The decision in R v Horncastle ([2009] UKSC 14; [2010] 2 WLR 47) was one of the most discussed cases of the Supreme Court’s first term.  Many commentators, including Professor Andrew Choo on this blog, drew attention to the fact that the Court refused to follow a decision of the European Court of Human Rights.  However, perhaps the most interesting feature of the case is not the fact that the Supreme Court declined to follow the decision of the  Fourth Section in Al-Khawaja and Tahery v UK ((2009) 49 EHRR 1) but the extraordinary lengths to which it went to justify and explain this departure.

Section 2 of the Human Rights Act 1998, requires a court to “take into account” any judgment of the Court of Human Rights in determining any question to which such judgment is relevant.    This is clearly not a mandatory requirement: the Supreme Court is not, in any sense, “bound” by decisions of the Court of Human Rights. The Court of Human Rights is not a “Final Court of Appeal” in which decisions of the domestic courts can be challenged and whose determinations it is bound to follow.  As a result, when the Supreme Court is faced with a Court of Human Rights decision with which it does not agree it can decline to follow or apply it.  

The Court in Horncastle did, indeed, decline to follow the decision in Al-Khawaja.  Lord Phillips said that, although the requirement to “take into account” the Strasbourg jurisprudence would “normally result” in the domestic court applying principles that are clearly established by the Strasbourg Court

“There will, however, be rare occasions where the domestic court has concerns as to whether a decision of the Strasbourg court sufficiently appreciates or accommodates particular aspects of our domestic process.  In such circumstances, it is open to the domestic court to decline to follow the Strasbourg decision, giving reasons for adopting this course” ([11])

The reasons given were very detailed.  They involved a full analysis by Lord Phillips of the Strasbourg jurisprudence prior to Al-Khawaja ([63]-[75]), of the “sole or decisive” rule in Strasbourg ([76]-[86]) and of the Al-Khawaja case itself ([95]-[108]).  This was supported by an Annexe analysing the “seeds of the sole or decisive rule” (Annexe 2), an Annexe analysing the cases dealing with the sole or decisive rule (Annexe 3) and 24 page Annexe prepared by the Lord Chief Justice, Lord Judge, analysing the way in which the domestic courts would have approached the Strasbourg cases in which the sole or decisive rule was applied (Annexe 4).   No one could accuse the Supreme Court of not taking the Court of Human Rights case law seriously. Indeed, it might be doubted whether the often “lightly reasoned” Strasbourg cases are able to stand up to this degree of scrutiny: it is often impossible to derive “principles” from the short, formulaic reasons which are given.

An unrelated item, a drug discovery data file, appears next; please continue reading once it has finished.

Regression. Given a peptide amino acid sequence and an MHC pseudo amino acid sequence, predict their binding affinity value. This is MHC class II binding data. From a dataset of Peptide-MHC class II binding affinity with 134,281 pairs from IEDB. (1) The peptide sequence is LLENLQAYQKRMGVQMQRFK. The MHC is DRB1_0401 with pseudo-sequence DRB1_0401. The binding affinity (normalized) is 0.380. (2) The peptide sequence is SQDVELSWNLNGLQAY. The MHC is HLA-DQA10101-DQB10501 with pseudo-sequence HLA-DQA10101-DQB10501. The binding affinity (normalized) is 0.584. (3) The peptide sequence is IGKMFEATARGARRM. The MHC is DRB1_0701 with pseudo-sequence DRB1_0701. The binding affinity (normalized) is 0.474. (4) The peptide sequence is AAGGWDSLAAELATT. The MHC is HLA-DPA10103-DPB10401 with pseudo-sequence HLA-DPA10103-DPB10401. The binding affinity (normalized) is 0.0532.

The time and effort spent by the Court in explaining why Al-Khawaja should not be followed – despite the fact that it was contrary to the settled policy of Parliament and, as the Court demonstrates, the common law – shows how seriously the Strasbourg jurisprudence is now taken.  The fact this decision of the Fourth Section required such analytical firepower strongly suggests that the Supreme Court would feel constrained to follow a fully considered decision of the Grand Chamber which it believed to be fundamentally wrong.   This seems to be accepted by the Court. The point is most explicit in the sole concurring judgment in which, Lord Brown says 

“These appeals are of the utmost importance. If the Strasbourg case law does indeed establish an inflexible, unqualified principle that any conviction based solely or decisively on evidence adduced from an absent or anonymous witness is necessarily to be condemned as unfair and set aside as contrary to articles 6(1) and 6(3)(d) of the Convention, then the whole domestic scheme for ensuring fair trials … cannot stand and many guilty defendants will have to go free” [113]